Is the tablet the pill schools need?

101_0126Everyone wants to reform our public schools. Most of these folks are sincere, although billions of dollars can be made through the sale of electronic teaching devices. In the article I mentioned in my post, from the New York Times Magazine, Joel Klein reportedly states that the tablet can help customize the teaching experience and take advantage of students enthusiasm for gadgetry. This new pill will also help teachers who feel overwhelmed in the classroom.

Wait a second! It occurs to me that all of the reformers who are interjecting their pet projects into the classroom may be part of the problem. Things are always changing for the public school teacher and this leads to excessive paperwork and excessive time given to retraining. We’ve had the “Touchy- Feeley” movement, emphasizing self-esteem along with  attempts to toughen up the curriculum. The latest rendition being the common core. Now we have people pushing emotional intelligence, which seems to harken back to the self-esteem movement of the 1980s. Oh, and don’t forget reform 2000 and a number of other reform ideas that have been quickly interjected into the school system.. This reminds me of the old saying “Don’t sell your bread in the marketplace when it’s only half-baked.”  Unfortunately, the marketplace in this scenario is schoolchildren and teachers held captive by government ideology and the teachers unions.

So what’s wrong with the tablet as a new pill ? Plenty. In order to introduce this concept into the classroom, the school will need a great deal structure and good communications between teachers, administrators and students. School that already has these qualities doesn’t need to experiment with electronics. Kids need to learn to communicate with other students and with their teachers and to ponder over the materials they are learning.  Yes, customization helps, but the tablet is not necessary to achieve customization. Every good teacher identifies differences in students and customizes his or her teaching approach to each child.

True reform is found in training and selecting the best teachers and then giving them the freedom to work with their students’ educational needs.

Cyberbullying: What now?

In The Digital Pandemic, Reestablishing Face-to-Face Contact in the Electronic Age, I pointed out the dangers of cyberbullying. It’s not an epidemic, but when it leads to suicide, it’s a dreadful thing.

A 12-year-old girl in Lakeland, Florida killed herself because of cyberbullying. An article in the Tampa Bay times on Saturday, September 14, 2013 points out that cyber bullying is unique in two ways: persons will say worse things online than in a face-to-face situation and cyberbullying is difficult to escape from because of the wide use of social media.

What jumps out at me, however, is the fact that this girl’s parents were probably not aware of the degree of bullying that was taking place. Digital media gives youngsters  privacy from their parents that is difficult to penetrate and is unlike growing up in the pre-digital age. As I pointed out in the book, children are at the mercy of adult technicians and engineers when it comes to electronic games and are at the mercy of the peer abuse because their parents cannot intercede.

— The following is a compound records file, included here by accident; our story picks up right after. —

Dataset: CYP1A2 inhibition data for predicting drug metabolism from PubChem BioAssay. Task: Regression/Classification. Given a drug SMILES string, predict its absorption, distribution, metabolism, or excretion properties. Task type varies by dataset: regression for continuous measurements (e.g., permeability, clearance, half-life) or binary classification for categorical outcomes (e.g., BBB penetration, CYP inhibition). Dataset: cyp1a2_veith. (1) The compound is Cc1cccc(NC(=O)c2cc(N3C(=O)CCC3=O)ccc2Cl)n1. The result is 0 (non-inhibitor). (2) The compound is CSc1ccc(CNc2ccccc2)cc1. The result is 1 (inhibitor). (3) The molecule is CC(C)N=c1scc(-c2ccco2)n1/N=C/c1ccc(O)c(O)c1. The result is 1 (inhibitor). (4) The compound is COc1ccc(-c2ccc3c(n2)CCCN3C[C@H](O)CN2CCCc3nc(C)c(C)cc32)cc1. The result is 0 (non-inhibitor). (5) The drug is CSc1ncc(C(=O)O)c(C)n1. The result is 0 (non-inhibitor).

Teens and Internet: Helpmate or Pied Piper?

IMGP0483 Hicks kids and Dan 009The latest violation of the Developmental Principle comes in an article about Dana Boyd, Ph.D. (The New York Times, Sunday, Jan. 22, 2012; “Cracking Teenagers’ Online Codes,” by Pamela Paul.)

Dr. Boyd is a 34-year-old anthropologist with a pierced tongue, an Elmo-decorated iPhone, and a Snow White laptop. She’s employed at Microsoft, and runs the research arm of Lady Gaga’s Born This Way Foundation, an organization devoted to empowering youth.

According to a professor at NYU, Dr. Boyd is perfectly suited to study the teenage use of the Internet: “The single most important thing about Dana is that she’s the first anthropologist we’ve got who comes from the tribe she’s studying.”

Dr. Boyd believes there is much distress over the dangers young people face online. As a result, parents debate among themselves about whether to shut down certain websites, regulate online access, or otherwise tamper with the rich world of social media for children.

According to Dr. Boyd, we are not to worry. Children are reacting online largely to social changes that have taken place offline. Since children can’t roam freely as they used to, she believes the Internet offers an opportunity for relatively unsupervised social interaction.


Are Private Schools Bad for America?

102_0296In the Sunday, September 1, 2013. Tampa Bay Times newspaper, Allison Benedikt pleads with parents to keep their children in public schools.”You are a bad person if you send your children to private school.”